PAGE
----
BMC Software Inc.'s Patrol Storage Manager customers have a choice to make: eventually migrate to EMC Corp.'s ControlCenter software or start looking for a new storage resource management product.
EMC Corp., Hopkinton, Mass., announced Tuesday that it had acquired the rights to BMC Software's Patrol Storage Manager software and that Houston-based BMC will resell EMC's ControlCenter family of products as its storage resource management offering.
The move follows BMC's decision five months ago to pull out of the storage market.
The companies said they plan to integrate their lines of storage resource management software.
As part of the deal, EMC will provide maintenance, service and support to BMC's 50 Patrol Storage Manager customers. On the flip side, BMC will offer free software licenses for EMC ControlCenter in order to provide a migration or upgrade path from the discontinued Patrol Storage Manager product line.
BMC's director of marketing, Dan Hoffmann, stressed that current Patrol Storage Manager customers do not have to migrate to ControlCenter next week or next month, but that the process can be done over time with the assistance of both companies. He offered no specifics on when EMC would discontinue support.
"It's about giving EMC a broader market reach for our SRM solution and about helping BMC with their business services management solution," said Barry Ader, EMC's director of open software marketing.
Nancy Marrone-Hurley, a senior analyst with Enterprise Storage Group Inc., in Milford, Mass., said that if BMC doesn't come up with a good transition and support plan for its storage customers, the company will be putting the rest of its business with those customers at risk, since most Patrol Storage Manager customers also own other BMC products.
"EMC wanted to convert BMC's customers to EMC ControlCenter, no doubt," she said. But she added that what EMC is really looking for is the exposure to BMC's other 5,500 customers. "They are looking for the joint sales agreement to get them into BMC accounts."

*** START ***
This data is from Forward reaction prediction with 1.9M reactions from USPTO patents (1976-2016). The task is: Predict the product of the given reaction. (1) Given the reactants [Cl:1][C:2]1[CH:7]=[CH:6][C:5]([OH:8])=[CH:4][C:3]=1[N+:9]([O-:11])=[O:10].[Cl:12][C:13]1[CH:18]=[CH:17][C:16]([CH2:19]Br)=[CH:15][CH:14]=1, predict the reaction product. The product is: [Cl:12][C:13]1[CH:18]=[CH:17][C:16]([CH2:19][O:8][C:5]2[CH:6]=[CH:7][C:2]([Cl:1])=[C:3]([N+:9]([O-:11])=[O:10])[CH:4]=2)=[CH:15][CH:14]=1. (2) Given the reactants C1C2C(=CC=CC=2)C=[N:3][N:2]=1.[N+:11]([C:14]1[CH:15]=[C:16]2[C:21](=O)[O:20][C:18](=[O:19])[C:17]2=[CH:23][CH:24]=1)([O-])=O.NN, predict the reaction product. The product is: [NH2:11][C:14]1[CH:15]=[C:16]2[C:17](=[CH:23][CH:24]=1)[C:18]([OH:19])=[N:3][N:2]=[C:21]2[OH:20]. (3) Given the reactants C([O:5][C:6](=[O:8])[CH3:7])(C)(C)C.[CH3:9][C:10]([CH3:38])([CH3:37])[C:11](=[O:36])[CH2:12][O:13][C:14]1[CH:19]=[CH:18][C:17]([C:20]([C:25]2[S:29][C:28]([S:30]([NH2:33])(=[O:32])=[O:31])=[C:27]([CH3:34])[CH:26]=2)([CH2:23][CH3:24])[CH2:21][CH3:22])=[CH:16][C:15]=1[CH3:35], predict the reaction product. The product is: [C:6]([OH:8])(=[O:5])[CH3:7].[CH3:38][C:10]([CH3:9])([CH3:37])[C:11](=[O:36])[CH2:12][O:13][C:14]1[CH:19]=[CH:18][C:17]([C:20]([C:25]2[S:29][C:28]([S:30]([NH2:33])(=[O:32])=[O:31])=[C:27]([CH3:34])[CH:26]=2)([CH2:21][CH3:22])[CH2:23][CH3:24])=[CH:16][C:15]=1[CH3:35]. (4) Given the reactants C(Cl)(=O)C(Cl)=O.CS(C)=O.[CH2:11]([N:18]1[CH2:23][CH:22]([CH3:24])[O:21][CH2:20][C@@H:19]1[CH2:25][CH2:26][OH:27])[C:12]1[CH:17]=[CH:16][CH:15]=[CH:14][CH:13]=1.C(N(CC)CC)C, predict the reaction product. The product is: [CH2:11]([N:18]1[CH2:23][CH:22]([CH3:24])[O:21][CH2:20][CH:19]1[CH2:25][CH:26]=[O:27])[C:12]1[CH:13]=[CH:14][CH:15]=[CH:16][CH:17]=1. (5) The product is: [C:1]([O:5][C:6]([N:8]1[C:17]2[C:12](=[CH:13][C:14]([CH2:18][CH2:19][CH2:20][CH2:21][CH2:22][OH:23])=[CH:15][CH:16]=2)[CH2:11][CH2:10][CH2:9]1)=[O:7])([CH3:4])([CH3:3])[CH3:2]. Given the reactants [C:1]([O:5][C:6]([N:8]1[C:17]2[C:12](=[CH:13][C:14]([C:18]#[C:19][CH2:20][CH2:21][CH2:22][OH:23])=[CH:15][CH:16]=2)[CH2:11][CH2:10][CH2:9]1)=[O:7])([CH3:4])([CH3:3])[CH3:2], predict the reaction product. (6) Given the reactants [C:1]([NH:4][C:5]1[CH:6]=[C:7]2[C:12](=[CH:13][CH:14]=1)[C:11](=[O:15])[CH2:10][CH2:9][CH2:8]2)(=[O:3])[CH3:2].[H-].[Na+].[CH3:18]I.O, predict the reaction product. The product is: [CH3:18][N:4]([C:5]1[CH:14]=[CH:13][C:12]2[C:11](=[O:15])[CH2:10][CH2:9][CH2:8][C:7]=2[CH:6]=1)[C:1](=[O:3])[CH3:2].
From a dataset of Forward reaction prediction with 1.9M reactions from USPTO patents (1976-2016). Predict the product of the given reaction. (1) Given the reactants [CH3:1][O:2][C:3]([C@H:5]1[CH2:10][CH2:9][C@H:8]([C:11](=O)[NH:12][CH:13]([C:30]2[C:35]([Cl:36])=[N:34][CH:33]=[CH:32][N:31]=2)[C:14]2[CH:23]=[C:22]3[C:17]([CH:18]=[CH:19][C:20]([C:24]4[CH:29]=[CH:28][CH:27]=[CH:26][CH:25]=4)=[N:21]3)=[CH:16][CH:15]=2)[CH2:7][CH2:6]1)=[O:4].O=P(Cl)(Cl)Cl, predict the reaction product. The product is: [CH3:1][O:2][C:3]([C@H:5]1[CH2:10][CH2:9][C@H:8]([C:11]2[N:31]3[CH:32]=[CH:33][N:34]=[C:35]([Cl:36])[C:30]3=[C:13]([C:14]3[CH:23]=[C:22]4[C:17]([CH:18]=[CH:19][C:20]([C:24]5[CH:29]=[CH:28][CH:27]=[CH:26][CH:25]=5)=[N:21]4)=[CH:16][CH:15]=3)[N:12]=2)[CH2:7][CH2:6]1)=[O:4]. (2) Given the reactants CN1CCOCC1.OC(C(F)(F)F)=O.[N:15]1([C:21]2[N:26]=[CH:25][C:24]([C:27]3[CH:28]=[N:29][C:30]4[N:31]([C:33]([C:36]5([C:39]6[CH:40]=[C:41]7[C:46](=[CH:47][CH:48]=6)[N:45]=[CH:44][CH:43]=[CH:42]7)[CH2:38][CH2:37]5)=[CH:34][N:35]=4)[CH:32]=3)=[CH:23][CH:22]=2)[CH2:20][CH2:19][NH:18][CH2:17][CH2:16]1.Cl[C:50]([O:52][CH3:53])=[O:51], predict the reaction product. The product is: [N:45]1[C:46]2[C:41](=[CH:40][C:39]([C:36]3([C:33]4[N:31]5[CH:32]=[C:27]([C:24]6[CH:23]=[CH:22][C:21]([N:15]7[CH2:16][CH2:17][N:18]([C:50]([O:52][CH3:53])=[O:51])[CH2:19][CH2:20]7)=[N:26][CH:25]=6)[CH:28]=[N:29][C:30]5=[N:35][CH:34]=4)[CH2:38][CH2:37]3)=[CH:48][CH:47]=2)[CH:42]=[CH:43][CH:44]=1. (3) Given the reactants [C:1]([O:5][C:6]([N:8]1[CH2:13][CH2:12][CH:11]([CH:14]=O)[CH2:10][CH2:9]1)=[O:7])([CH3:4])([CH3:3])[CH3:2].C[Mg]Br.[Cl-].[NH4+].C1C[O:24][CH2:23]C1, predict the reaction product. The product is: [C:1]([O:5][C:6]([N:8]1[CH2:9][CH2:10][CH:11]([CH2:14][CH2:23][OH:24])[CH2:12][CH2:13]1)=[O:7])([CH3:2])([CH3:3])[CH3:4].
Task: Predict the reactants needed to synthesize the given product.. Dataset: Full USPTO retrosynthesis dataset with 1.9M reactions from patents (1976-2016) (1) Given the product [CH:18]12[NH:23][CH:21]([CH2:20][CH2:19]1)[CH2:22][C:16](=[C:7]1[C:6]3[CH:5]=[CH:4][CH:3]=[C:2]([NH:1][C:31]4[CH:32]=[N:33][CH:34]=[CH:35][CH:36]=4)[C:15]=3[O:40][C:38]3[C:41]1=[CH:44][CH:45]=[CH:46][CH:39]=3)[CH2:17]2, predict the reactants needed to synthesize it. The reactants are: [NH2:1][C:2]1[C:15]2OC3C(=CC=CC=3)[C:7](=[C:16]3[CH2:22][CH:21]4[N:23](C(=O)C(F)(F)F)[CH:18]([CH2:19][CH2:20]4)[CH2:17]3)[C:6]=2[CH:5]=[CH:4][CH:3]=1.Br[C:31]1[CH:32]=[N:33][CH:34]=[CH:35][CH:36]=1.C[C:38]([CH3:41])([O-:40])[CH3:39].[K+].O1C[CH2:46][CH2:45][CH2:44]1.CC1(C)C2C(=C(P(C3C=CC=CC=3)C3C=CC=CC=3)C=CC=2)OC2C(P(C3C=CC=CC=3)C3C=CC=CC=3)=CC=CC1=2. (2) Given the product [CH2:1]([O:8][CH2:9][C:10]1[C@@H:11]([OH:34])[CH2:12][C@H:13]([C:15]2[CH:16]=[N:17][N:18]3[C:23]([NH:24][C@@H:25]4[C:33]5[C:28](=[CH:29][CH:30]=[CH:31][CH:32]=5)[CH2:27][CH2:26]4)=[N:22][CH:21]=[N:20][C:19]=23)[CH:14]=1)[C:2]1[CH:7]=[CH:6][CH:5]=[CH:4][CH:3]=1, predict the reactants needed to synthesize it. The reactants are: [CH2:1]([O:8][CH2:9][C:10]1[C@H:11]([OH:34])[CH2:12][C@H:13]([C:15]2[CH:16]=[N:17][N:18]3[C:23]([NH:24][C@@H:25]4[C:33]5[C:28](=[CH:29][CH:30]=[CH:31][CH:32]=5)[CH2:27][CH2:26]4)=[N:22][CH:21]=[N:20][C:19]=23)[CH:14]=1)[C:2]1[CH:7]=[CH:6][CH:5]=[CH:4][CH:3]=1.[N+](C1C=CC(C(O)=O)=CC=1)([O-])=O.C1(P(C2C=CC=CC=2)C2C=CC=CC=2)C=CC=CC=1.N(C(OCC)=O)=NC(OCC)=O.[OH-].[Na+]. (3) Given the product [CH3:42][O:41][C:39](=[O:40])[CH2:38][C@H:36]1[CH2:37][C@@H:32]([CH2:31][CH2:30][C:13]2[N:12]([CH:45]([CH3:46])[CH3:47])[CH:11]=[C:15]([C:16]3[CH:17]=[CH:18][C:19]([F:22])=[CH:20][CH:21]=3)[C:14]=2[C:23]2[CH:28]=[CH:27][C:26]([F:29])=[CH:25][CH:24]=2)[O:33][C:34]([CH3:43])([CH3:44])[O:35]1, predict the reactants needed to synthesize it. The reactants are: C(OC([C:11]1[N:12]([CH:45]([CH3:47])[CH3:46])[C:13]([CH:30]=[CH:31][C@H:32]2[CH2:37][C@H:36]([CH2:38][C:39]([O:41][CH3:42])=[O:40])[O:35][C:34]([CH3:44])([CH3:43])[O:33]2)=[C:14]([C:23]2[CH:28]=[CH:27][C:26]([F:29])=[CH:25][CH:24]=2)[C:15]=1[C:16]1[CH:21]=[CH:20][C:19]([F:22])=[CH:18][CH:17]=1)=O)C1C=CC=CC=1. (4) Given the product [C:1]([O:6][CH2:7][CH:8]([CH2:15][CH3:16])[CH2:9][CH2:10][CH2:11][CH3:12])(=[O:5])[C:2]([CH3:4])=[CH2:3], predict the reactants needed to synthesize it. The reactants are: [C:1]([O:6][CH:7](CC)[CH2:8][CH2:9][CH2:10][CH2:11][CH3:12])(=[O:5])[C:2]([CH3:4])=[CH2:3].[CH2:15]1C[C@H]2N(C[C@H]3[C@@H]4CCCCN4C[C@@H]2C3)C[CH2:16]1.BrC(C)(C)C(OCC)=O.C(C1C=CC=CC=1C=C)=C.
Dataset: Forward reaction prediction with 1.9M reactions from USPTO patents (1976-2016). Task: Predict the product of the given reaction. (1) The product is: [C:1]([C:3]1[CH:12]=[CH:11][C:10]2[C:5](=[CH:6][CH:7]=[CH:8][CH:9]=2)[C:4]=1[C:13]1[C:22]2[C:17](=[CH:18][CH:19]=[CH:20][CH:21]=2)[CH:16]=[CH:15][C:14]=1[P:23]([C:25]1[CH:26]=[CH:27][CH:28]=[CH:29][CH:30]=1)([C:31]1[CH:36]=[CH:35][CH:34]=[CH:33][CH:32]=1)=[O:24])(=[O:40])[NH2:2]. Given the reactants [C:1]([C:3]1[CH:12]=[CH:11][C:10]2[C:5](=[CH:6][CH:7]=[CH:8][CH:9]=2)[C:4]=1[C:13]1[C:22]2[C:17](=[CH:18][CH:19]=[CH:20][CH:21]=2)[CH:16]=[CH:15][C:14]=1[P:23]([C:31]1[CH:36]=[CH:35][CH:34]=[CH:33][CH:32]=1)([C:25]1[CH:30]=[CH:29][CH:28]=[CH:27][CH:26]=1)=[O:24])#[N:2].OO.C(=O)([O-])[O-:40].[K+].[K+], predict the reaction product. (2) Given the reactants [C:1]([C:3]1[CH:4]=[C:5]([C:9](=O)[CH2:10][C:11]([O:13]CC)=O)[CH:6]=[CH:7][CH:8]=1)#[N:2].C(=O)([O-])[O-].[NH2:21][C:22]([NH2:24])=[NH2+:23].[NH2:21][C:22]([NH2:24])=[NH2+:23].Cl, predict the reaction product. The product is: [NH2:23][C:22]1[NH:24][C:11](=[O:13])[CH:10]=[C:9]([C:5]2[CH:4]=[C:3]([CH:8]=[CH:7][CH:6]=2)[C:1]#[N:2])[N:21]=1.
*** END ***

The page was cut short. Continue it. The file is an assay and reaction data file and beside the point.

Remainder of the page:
Overall, Marrone-Hurley said, this deal is positive for everyone involved. Customers get a storage management solution from a vendor that understands storage, as well as support from both companies during the transition, she said.
"BMC can wipe a lot of egg off their face by coming up with this strong of a partnership, and EMC gets exposure to all of BMC's customers," she said.
Randy Kerns, an analyst with the Evaluator Group Inc., Greenwood Village, Colo., said BMC wants to provide a transition for its customers and not leave them in the lurch. "There were several bidders, but BMC chose EMC. The two companies are very complementary," Kerns said.
In addition to new customers, EMC gets the source code and some development staff, as well as the support requirements.
"Whether EMC builds on the software and incorporates that technology into existing EMC software is unclear at this point," Kerns said. "It's a good move for both companies. They each get something."
Kerns said one might view this as more consolidation in the storage management software area.
Jamie Gruener, a senior analyst for the Yankee Group Inc., Boston, thinks the deal gives EMC some competitive clout.
"What was interesting about the announcement was that BMC retained the knowledge modules that were specific to each product set, which suggests EMC is focusing [on] the product as being integrated with ControlCenter," he said. "I think this, overall, gives EMC another weapon in its battle with Veritas, CA and Tivoli."
Last February, BMC pulled out of the storage market and stopped production on its storage area network (SAN) management tools altogether, a move that Hoffmann called a "tough choice."
He said that the people and budgets currently deployed to BMC's storage operation will be redeployed to other parts of BMC's business.
BMC's final storage management release, Patrol Storage Manager 2.2, has been on the market since January. At the time of the pullout, BMC said it would be "generous" with its support policies.
Let us know what you think about the story. E-mailKevin Komiega, News Writer